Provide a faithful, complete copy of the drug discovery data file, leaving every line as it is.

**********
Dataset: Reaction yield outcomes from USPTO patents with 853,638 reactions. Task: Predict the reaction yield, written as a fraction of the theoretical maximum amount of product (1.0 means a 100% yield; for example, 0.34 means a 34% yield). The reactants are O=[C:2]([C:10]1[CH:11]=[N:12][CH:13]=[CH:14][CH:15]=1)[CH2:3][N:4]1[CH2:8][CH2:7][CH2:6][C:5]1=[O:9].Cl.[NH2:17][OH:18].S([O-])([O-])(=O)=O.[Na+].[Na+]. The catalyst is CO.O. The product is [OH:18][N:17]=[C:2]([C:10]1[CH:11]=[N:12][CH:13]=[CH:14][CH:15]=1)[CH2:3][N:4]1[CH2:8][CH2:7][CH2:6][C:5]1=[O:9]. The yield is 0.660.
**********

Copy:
Dataset: Reaction yield outcomes from USPTO patents with 853,638 reactions. Task: Predict the reaction yield, written as a fraction of the theoretical maximum amount of product (1.0 means a 100% yield; for example, 0.34 means a 34% yield). The reactants are O=[C:2]([C:10]1[CH:11]=[N:12][CH:13]=[CH:14][CH:15]=1)[CH2:3][N:4]1[CH2:8][CH2:7][CH2:6][C:5]1=[O:9].Cl.[NH2:17][OH:18].S([O-])([O-])(=O)=O.[Na+].[Na+]. The catalyst is CO.O. The product is [OH:18][N:17]=[C:2]([C:10]1[CH:11]=[N:12][CH:13]=[CH:14][CH:15]=1)[CH2:3][N:4]1[CH2:8][CH2:7][CH2:6][C:5]1=[O:9]. The yield is 0.660.